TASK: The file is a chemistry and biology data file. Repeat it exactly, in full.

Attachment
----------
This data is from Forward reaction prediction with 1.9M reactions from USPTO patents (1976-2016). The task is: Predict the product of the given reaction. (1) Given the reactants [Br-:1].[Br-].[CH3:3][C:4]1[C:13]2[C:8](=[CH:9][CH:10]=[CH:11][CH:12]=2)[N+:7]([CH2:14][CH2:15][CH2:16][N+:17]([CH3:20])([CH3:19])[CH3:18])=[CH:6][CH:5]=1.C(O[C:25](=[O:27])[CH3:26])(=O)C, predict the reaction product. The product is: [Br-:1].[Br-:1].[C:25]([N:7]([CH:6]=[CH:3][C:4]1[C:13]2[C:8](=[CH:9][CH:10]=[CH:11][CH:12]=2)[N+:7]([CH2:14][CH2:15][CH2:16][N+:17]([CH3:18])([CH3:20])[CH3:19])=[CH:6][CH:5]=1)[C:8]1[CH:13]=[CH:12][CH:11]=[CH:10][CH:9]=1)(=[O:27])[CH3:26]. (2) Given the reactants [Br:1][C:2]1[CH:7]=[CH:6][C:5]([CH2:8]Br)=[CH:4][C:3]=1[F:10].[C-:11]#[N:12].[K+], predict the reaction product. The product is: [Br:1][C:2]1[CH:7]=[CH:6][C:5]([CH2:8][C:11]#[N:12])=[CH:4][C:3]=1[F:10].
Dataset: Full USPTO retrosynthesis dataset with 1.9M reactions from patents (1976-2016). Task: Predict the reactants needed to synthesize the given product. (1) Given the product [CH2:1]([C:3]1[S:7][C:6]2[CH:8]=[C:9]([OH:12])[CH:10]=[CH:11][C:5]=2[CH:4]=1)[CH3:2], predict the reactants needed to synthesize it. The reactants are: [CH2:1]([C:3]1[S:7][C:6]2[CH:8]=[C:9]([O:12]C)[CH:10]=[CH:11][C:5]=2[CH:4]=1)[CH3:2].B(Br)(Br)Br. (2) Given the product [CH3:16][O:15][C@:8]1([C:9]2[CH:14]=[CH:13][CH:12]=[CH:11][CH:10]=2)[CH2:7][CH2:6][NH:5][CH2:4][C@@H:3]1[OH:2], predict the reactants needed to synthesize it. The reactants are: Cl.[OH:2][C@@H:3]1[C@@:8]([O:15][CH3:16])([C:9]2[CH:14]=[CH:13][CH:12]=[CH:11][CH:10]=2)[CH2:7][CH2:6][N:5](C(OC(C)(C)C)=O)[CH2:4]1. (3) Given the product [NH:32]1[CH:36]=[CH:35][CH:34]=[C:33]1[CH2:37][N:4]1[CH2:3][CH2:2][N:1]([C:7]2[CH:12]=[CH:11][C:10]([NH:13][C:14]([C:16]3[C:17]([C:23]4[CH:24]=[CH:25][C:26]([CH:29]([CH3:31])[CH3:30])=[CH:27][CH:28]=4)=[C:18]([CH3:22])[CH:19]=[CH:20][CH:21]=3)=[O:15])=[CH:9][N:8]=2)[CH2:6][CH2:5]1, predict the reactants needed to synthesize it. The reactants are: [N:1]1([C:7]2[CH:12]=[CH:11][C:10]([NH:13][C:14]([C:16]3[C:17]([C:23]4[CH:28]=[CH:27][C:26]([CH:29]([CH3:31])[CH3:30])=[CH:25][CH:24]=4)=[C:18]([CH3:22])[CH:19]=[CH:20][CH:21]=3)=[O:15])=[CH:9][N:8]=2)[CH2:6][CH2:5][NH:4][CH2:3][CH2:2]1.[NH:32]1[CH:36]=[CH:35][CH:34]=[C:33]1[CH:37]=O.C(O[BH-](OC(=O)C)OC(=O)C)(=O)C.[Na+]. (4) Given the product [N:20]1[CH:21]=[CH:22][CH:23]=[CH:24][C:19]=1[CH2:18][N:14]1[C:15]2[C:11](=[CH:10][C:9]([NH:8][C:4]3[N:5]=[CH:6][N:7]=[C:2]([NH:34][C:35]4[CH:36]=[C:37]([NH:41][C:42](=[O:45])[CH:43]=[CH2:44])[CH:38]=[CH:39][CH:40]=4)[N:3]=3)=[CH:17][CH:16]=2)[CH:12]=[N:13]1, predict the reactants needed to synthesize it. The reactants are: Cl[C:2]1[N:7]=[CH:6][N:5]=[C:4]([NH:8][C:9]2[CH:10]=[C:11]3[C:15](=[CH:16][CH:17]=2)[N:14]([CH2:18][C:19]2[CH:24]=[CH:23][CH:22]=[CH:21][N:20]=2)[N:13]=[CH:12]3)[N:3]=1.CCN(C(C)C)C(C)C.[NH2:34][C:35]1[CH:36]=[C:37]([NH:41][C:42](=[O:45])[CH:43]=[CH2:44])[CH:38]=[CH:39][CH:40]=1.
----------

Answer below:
This data is from Forward reaction prediction with 1.9M reactions from USPTO patents (1976-2016). The task is: Predict the product of the given reaction. (1) Given the reactants [Br-:1].[Br-].[CH3:3][C:4]1[C:13]2[C:8](=[CH:9][CH:10]=[CH:11][CH:12]=2)[N+:7]([CH2:14][CH2:15][CH2:16][N+:17]([CH3:20])([CH3:19])[CH3:18])=[CH:6][CH:5]=1.C(O[C:25](=[O:27])[CH3:26])(=O)C, predict the reaction product. The product is: [Br-:1].[Br-:1].[C:25]([N:7]([CH:6]=[CH:3][C:4]1[C:13]2[C:8](=[CH:9][CH:10]=[CH:11][CH:12]=2)[N+:7]([CH2:14][CH2:15][CH2:16][N+:17]([CH3:18])([CH3:20])[CH3:19])=[CH:6][CH:5]=1)[C:8]1[CH:13]=[CH:12][CH:11]=[CH:10][CH:9]=1)(=[O:27])[CH3:26]. (2) Given the reactants [Br:1][C:2]1[CH:7]=[CH:6][C:5]([CH2:8]Br)=[CH:4][C:3]=1[F:10].[C-:11]#[N:12].[K+], predict the reaction product. The product is: [Br:1][C:2]1[CH:7]=[CH:6][C:5]([CH2:8][C:11]#[N:12])=[CH:4][C:3]=1[F:10].
Dataset: Full USPTO retrosynthesis dataset with 1.9M reactions from patents (1976-2016). Task: Predict the reactants needed to synthesize the given product. (1) Given the product [CH2:1]([C:3]1[S:7][C:6]2[CH:8]=[C:9]([OH:12])[CH:10]=[CH:11][C:5]=2[CH:4]=1)[CH3:2], predict the reactants needed to synthesize it. The reactants are: [CH2:1]([C:3]1[S:7][C:6]2[CH:8]=[C:9]([O:12]C)[CH:10]=[CH:11][C:5]=2[CH:4]=1)[CH3:2].B(Br)(Br)Br. (2) Given the product [CH3:16][O:15][C@:8]1([C:9]2[CH:14]=[CH:13][CH:12]=[CH:11][CH:10]=2)[CH2:7][CH2:6][NH:5][CH2:4][C@@H:3]1[OH:2], predict the reactants needed to synthesize it. The reactants are: Cl.[OH:2][C@@H:3]1[C@@:8]([O:15][CH3:16])([C:9]2[CH:14]=[CH:13][CH:12]=[CH:11][CH:10]=2)[CH2:7][CH2:6][N:5](C(OC(C)(C)C)=O)[CH2:4]1. (3) Given the product [NH:32]1[CH:36]=[CH:35][CH:34]=[C:33]1[CH2:37][N:4]1[CH2:3][CH2:2][N:1]([C:7]2[CH:12]=[CH:11][C:10]([NH:13][C:14]([C:16]3[C:17]([C:23]4[CH:24]=[CH:25][C:26]([CH:29]([CH3:31])[CH3:30])=[CH:27][CH:28]=4)=[C:18]([CH3:22])[CH:19]=[CH:20][CH:21]=3)=[O:15])=[CH:9][N:8]=2)[CH2:6][CH2:5]1, predict the reactants needed to synthesize it. The reactants are: [N:1]1([C:7]2[CH:12]=[CH:11][C:10]([NH:13][C:14]([C:16]3[C:17]([C:23]4[CH:28]=[CH:27][C:26]([CH:29]([CH3:31])[CH3:30])=[CH:25][CH:24]=4)=[C:18]([CH3:22])[CH:19]=[CH:20][CH:21]=3)=[O:15])=[CH:9][N:8]=2)[CH2:6][CH2:5][NH:4][CH2:3][CH2:2]1.[NH:32]1[CH:36]=[CH:35][CH:34]=[C:33]1[CH:37]=O.C(O[BH-](OC(=O)C)OC(=O)C)(=O)C.[Na+]. (4) Given the product [N:20]1[CH:21]=[CH:22][CH:23]=[CH:24][C:19]=1[CH2:18][N:14]1[C:15]2[C:11](=[CH:10][C:9]([NH:8][C:4]3[N:5]=[CH:6][N:7]=[C:2]([NH:34][C:35]4[CH:36]=[C:37]([NH:41][C:42](=[O:45])[CH:43]=[CH2:44])[CH:38]=[CH:39][CH:40]=4)[N:3]=3)=[CH:17][CH:16]=2)[CH:12]=[N:13]1, predict the reactants needed to synthesize it. The reactants are: Cl[C:2]1[N:7]=[CH:6][N:5]=[C:4]([NH:8][C:9]2[CH:10]=[C:11]3[C:15](=[CH:16][CH:17]=2)[N:14]([CH2:18][C:19]2[CH:24]=[CH:23][CH:22]=[CH:21][N:20]=2)[N:13]=[CH:12]3)[N:3]=1.CCN(C(C)C)C(C)C.[NH2:34][C:35]1[CH:36]=[C:37]([NH:41][C:42](=[O:45])[CH:43]=[CH2:44])[CH:38]=[CH:39][CH:40]=1.